Some facilities professionals think they can’t impact their company’s corporate governance strategy — but that couldn’t be farther from the truth.
By Scott Mason
When discussing businesses' ever-more-common Environmental, Social and Governance (ESG) strategies, facilities managers (FMs) often find themselves sticking to what they're most familiar with. The “E” and “S” pillars of ESG have more accessible entry points for FMs, while the “G” is an afterthought. But is it true that FMs can’t impact corporate governance initiatives?
According to Forbes, the “G” in ESG is defined as “an internal structure of carefully planned rules, regulations, practices and processes — all of which have a direct correlation to how a company is managed and run.” Now, that may not sound like it impacts the day-to-day work of FM professionals. However, corporate governance heavily influences an FM department's makeup and operating abilities — factors facilities managers should certainly care about.
A Foot in the Door With Reporting
Lisa Stanley, CEO of OSCRE International, believes that facilities professionals can indeed get a seat at the “G” table through effective data governance and reporting. “Corporate governance happens at the top in the C-suite and with those directly underneath them,” Stanley said. “But it has to be focused on effective data governance to provide an environment that allows the ‘E’ and ‘S’ to be developed.”
Facilities managers have become very familiar with this influx of data being churned out by numerous systems within their facilities. But as savvy FMs know, data is only as good as the information you can derive from it. Connexus recently highlighted the importance of good data governance, which can help organize collection and reporting strategies.
What’s essential to understand about FMs’ impact on any corporate governance is their ability to be seen as a trusted source of information to help executives and boards make these important decisions. “They are frontline at the facilities and able to monitor the facilities’ performance (or lack of performance, in some cases),” Stanley said. “Information collected there helps with asset lifecycle and supply chain management. But it's also the same information that enables investment managers to report that data, as they will now be required to deal with via changes coming through the SEC [concerning climate-related disclosures].” FMs can act as gatekeepers to this analysis, putting them in good standing with C-suite decision-makers.
To assist FMs who may not know where to start, Stanley said that OSCRE currently has a 10-part on-demand data governance certification course that will “equip participants with the tools and best practices needed to drive real change, real growth and [a] real advantage for the organization.”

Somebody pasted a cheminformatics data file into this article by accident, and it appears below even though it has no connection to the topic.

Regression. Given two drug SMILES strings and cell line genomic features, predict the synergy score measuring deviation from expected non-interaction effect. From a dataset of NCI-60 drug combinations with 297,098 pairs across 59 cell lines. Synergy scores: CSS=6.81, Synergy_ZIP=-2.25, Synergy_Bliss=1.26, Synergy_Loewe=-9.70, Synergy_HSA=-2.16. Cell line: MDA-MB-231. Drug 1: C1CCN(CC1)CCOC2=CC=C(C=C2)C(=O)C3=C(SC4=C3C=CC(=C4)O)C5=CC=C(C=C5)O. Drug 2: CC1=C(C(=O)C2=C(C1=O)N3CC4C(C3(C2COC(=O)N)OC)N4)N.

Additionally, an on-demand learning program that addresses digital competency and environmental data management (in a similar format to the data governance certificate program) is currently under development and will be available soon.
Barriers to Success
Good governance often comes down to having strong processes and procedures, which FMs know may come with previously crafted constraints. Stanley noted the previous disconnect between the C-suite and facilities departments, forcing FMs to adapt to established ways of doing things rather than having a say in them in the first place.
One such example Stanley shared was about facility leasing. “[FMs] often will inherit locations that can constrain making physical improvements that reduce real estate’s environmental impact,” Stanley said. “Historically, FMs have not been included in that selection process. But they can contribute an extraordinary amount from a stewardship perspective in helping the organization make better decisions.”
FMs would do well to share their expertise with C-suite decision-makers on what can be achieved at a particular facility. This demonstrates effective corporate stewardship that is essential to good governance.
Change is Necessary
ESG, at its core, focuses heavily on change. To succeed, FMs need to get on board and modify their departments’ operations while adjusting how they do their jobs — even in the face of complex asks.
“For example, organizations set target dates for zero carbon emissions that may or may not have the underpinning to enable them to reach that,” Stanley said. “That edict is then sent to the people currently at the facility to figure out how that magical thing happens.”
But then comes the difficult step when FMs must present their compelling case to their boss — and their boss' boss: If the company’s goal is to reach zero carbon emissions by whatever date has been established, this is what must happen. “You have to be a change leader,” Stanley continued. “It will involve financial resources, it will involve time, and it will involve building additional skills within your workforce to make it happen.”
“At the end of the day, the expectation of a facilities manager is accuracy, consistency and transparency of the data that drives business decisions,” she said. If an FM can establish that to the upper management stakeholders, they’re well on their way to proving their worth in helping establish better corporate governance.